8 Chinese New Year Lucky Foods Symbolism For Prosperity
Check out these 8 Chinese New Year Lucky Foods Symbolism For Prosperity to eat during the festivities!
Malaysians eat individual dishes for their symbolism during the Chinese New Year.
The 16-day festival, which starts on Chinese New Year’s Eve, believed to bring good fortune for the coming year.
Chinese New Year Lucky Foods
We base the auspicious symbolism of these ingredients and foods on their appearance or pronunciations.
The preparations, serving, and eating of lucky foods play an essential role in Chinese households in Malaysia.
Most Chinese families will stock up on fish, prawns, dumplings, spring rolls, pineapple tarts, and Nian Gao.
#1 Steamed Fish Dish — an Increase in Prosperity
“Fish” (鱼 Yú /yoo/) sounds like ‘surplus’ in Chinese. The Chinese are hard-working, thrifty people and like to have a surplus at the end of the year.
They like to know that they have saved money at the end of the year.
When they do, they can make more in the next year by working and being thrifty.
Chinese serve the fish as the last dish before the rice.
They often serve the fish dish last before the rice dishes in most Chinese banquet dinners at restaurants.
Even at home, it should be the last dish served with a leftover.
This has an auspicious homophonic for there be surpluses every year.
We observe these customs in a lively and light-hearted spirit, full of laughing and banter.
How to cook the fish?
We can cook fish in various ways, with steaming as the favourite to taste the flesh’s fresh sweetness.
In restaurants and at home, a favourite cooking method is steamed fish in soy sauce with pickled cabbage and chilli.
#2 Chinese Dumplings — Wealth
In North China, dumplings (饺子 Jiǎozi /jyaoww-dzrr/) is a traditional dish eaten on Chinese New Year’s Eve.
They form the Chinese dumplings to look like boat-shaped, oval Chinese silver ingots.
Dumplings have minced meat and finely chopped vegetables filling wrapped with a thin dough wrapper skin.
The Chinese will mince popular fillings pork or beef, ground chicken, fish, diced shrimp, and vegetables.
The dumplings are eaten boiled, steamed, fried, or oven-baked.
Chinese believe that the more dumplings you eat during the New Year celebrations, the more money you can make in the coming year.
#3 Spring Rolls — Wealth
Traditionally eaten during the Spring Festival, Spring rolls (春卷 Chūnjuǎn /chwnn- jwen/) is a dish popular in China, Hong Kong, Singapore, and Malaysia.
In Penang, the version is called Choon Pneah.
These are cylindrical-shaped rolls filled with vegetables, meat, and even sweet fillings wrapped in thin dough wrappers.
They serve a popular Cantonese dim sum dish deep-fried to a golden-yellow colour.
#4 Glutinous Rice Cake — a Higher Income or Position
Steamed glutinous rice cake (年糕 Niángāo /nyen-gaoww/) is chewy, sweet, and a delicacy made only during Chinese New Year.
The name Niángāo sounds like “getting higher year-on- by year”‘.
To the Chinese people, getting higher means prosperity and improved stature in life.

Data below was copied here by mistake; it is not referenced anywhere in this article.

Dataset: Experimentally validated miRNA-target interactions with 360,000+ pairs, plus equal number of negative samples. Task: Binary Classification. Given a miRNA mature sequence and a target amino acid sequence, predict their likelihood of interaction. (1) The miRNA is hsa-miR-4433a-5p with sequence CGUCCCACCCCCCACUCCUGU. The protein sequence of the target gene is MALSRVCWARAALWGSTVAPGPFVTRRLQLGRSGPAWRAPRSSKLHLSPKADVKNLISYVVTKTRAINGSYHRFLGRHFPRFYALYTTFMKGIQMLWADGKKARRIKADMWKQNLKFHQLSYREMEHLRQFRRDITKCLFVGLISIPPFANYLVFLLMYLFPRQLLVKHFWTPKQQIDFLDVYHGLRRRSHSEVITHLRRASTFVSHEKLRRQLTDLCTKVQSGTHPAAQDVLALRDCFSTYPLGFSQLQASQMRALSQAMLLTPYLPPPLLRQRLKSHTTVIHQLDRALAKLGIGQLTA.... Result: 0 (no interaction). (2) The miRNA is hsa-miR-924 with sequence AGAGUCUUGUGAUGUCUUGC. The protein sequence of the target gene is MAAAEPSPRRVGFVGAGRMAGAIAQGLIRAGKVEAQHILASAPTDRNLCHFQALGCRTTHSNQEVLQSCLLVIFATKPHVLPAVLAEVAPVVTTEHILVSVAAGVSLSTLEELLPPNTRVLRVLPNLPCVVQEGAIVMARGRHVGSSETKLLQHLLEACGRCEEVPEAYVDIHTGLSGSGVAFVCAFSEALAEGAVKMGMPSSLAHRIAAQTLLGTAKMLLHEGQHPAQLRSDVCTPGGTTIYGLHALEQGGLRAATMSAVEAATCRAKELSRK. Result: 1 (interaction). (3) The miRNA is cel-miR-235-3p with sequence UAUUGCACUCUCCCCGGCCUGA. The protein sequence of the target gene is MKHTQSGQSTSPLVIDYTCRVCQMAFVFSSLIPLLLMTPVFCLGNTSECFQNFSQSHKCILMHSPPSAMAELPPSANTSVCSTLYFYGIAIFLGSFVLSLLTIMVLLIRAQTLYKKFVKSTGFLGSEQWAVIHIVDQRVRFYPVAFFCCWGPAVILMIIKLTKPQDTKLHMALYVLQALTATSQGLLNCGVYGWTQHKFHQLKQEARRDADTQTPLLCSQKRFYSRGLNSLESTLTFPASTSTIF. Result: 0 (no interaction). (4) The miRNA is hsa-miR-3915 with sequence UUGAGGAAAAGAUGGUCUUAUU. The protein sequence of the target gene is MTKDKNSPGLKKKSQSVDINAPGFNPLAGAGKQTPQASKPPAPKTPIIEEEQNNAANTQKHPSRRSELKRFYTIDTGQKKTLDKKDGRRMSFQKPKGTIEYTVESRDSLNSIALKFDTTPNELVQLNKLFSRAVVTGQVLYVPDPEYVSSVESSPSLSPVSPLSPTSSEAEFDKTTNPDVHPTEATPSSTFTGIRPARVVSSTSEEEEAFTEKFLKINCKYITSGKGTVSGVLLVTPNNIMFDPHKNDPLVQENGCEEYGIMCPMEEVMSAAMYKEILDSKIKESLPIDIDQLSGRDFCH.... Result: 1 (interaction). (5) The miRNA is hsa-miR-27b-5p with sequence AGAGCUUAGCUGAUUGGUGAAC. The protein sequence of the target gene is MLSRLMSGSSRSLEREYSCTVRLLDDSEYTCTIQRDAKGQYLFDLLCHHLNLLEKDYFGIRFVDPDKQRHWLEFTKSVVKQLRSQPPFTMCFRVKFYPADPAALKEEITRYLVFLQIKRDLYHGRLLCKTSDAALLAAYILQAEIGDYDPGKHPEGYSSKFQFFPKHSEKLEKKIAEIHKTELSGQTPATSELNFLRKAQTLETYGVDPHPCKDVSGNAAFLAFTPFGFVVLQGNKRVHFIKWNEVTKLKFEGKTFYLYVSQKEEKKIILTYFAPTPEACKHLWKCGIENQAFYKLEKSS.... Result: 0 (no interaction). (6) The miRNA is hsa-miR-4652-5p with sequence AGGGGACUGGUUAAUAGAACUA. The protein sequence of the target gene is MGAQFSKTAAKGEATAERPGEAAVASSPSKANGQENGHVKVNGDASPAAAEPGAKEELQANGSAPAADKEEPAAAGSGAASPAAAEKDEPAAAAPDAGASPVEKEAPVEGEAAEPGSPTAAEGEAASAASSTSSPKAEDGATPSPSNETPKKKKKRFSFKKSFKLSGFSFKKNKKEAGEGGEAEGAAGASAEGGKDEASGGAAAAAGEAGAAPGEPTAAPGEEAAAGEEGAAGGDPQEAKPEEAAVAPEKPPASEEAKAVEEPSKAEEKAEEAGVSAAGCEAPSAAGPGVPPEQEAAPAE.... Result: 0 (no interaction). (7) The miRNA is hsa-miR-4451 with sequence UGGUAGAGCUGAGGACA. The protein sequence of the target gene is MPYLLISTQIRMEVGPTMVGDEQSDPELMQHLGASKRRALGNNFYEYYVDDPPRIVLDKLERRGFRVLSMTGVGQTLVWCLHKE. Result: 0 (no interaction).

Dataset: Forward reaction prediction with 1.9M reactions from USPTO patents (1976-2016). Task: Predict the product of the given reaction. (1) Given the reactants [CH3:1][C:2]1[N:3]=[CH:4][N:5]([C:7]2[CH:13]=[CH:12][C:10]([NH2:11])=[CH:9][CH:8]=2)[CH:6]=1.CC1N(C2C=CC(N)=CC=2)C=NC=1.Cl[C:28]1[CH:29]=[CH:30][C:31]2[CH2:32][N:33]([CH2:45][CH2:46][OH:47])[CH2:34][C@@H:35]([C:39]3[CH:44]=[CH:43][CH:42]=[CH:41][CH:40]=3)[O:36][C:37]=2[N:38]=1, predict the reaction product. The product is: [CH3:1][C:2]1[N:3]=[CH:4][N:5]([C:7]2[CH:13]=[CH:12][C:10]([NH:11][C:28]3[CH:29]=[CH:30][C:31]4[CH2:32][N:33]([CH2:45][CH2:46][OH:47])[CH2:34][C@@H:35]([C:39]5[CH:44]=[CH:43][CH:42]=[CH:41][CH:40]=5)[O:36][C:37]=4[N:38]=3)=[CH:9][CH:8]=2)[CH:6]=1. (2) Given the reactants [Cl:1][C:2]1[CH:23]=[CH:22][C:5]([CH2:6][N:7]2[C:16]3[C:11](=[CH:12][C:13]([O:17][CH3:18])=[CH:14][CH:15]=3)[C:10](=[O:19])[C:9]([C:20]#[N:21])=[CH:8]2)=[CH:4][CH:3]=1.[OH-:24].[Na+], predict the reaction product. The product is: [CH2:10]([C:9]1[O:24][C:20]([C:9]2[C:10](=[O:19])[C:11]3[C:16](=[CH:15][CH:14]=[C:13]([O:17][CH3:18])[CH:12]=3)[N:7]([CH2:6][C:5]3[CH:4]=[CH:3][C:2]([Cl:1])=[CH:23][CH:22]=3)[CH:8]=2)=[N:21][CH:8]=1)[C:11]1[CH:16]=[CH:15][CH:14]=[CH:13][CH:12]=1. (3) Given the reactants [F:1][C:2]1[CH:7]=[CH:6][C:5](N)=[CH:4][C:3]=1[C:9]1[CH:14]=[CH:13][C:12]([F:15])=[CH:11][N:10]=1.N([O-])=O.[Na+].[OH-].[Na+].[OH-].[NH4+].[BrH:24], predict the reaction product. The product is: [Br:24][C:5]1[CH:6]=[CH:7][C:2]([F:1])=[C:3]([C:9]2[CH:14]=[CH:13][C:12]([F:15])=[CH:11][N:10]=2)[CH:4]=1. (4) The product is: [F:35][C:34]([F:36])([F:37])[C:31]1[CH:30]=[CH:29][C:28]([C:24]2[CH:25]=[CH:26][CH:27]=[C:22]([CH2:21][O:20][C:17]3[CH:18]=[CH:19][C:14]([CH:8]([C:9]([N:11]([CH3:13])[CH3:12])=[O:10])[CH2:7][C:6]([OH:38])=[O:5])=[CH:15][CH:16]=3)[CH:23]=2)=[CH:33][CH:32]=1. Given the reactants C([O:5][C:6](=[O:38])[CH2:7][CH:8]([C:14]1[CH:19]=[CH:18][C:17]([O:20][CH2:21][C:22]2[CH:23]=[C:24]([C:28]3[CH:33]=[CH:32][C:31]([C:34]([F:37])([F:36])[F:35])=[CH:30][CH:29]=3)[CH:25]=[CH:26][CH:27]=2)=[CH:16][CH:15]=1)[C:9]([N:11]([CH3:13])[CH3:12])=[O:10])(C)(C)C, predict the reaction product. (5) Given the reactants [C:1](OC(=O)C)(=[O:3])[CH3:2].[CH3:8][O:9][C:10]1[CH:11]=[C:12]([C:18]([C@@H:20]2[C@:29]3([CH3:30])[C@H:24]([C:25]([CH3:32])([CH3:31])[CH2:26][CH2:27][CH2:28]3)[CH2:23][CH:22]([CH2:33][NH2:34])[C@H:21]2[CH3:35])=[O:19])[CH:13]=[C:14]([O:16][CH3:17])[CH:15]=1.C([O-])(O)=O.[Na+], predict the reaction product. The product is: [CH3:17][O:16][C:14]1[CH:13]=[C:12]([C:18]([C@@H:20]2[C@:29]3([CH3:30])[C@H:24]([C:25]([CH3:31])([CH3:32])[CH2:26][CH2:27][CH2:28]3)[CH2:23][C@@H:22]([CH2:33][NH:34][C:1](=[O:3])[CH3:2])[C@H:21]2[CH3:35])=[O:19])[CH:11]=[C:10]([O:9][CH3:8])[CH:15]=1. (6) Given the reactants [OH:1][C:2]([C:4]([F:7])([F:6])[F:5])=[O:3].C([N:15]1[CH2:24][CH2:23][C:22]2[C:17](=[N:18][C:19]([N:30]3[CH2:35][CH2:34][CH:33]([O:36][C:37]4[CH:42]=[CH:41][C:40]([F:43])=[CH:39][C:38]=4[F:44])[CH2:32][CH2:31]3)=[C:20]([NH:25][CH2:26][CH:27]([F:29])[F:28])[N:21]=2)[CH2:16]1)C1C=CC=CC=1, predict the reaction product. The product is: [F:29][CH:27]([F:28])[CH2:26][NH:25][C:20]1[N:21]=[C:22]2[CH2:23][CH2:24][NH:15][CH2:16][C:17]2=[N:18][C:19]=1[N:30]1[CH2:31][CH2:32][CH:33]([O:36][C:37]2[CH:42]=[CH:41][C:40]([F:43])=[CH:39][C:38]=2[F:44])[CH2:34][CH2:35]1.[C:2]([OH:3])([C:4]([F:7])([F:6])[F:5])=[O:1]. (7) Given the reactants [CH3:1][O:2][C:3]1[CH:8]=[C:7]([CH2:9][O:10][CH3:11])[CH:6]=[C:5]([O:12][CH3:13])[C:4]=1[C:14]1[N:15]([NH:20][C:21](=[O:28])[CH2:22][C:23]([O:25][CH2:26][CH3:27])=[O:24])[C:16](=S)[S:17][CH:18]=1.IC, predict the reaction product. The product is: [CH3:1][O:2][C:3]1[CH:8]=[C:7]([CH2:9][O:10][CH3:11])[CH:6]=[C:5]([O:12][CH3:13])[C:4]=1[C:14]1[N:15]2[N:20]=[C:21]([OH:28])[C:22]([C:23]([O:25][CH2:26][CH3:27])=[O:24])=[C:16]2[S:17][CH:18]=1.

The main ingredients of Nian Gao are sticky rice, sugar, chestnuts, Chinese dates, and lotus leaves.
While we can eat it all year round, traditionally, it is most popular during the Chinese New Year.
Chinese rice cakes, or Nian Gao, are made from pounded rice and have a sticky, chewy texture.
Battered and deep-fried glutinous rice cakes make an excellent snack.
Easily found in Penang street stalls, battered, deep-fried Nian Gao sandwiched between sweet potato and taro is a treat to have together with a cup of coffee.
# 5 Sweet Rice Balls — Family Togetherness
During Winter Solstice, a Sweet rice ball (汤圆 Tāngyuán /tung-ywen/) is eaten.
We associate the pronunciation and round shape of Tāngyuán with a family reunion and coming together.
Other than the Chap Goh Meh Celebrations or Lantern Festival, many Malaysians have a tradition of eating Tāngyuán on New Year Eve, which signifies the entire family’s reunion.
# 6 Longevity Noodles — Happiness and Longevity
Longevity Noodles or “Long Life Noodles” are longer than typical noodles.
These are cooked uncut and served.
It is symbolic of the eater’s wish for longevity.
Longevity noodles (长寿面 Chángshòu Miàn /chung-show myen/) are fried or boiled.
Lucky foods can be noodles that are served on a plate or in a bowl with a broth.
Auspicious “Long Life Noodles” are a traditional Chinese dish of egg wheat noodles that are often served at birthdays and celebrations like Chinese New Year.
# 7 Good Fortune Fruit — Fullness and Wealth
Mandarin Oranges, Tangerines, and Pomelos are famous for their round shape and “golden” colour.
We eat these lucky foods or fruits during the Chinese New Year period.
These symbolize fullness and wealth.
Eating and displaying Mandarin Orange, Tangerines, and Pomelos are believed to bring good luck and fortune.
The pronunciation and even writing sound like gold and success.
The Chinese for orange (and tangerine) is 橙 (chéng /chnng/), which sounds like ‘success’ (成).
The writing Tangerine (桔 jú /jyoo) contains the Chinese character for luck (吉 jí /jee).
The Chinese word for Pomelo (柚 yòu /yo) sounds like ‘to have’ (有 yǒu).
#8 Prosperity Toss Yee Sang
We know the 7th day of the Chinese New Year as “Mankind’s birthday.”
“Yee Sang“ is a traditional dish of raw fish, shredded vegetables, lime, pickled ginger, and various fried crunchies.
The salad is mixed, tossed, and shared by a family, an “of friends or even colleagues.
This gathering is a symbolism of togetherness.
The group will mix and toss the ingredients with chopsticks amidst shouts of “Loh Hei”.
When we toss, the higher, the greater the prosperity they will enjoy throughout the year.
Is there any special food that you cook for your family to usher in Luck for the New Year?
Smart Dory wishes everyone.
Mandarin: 新年快乐 (Xīn Nián Kuài Lè)
Hokkien: Keong Hee Huat Chye
Cantonese: San Nin Fai Lok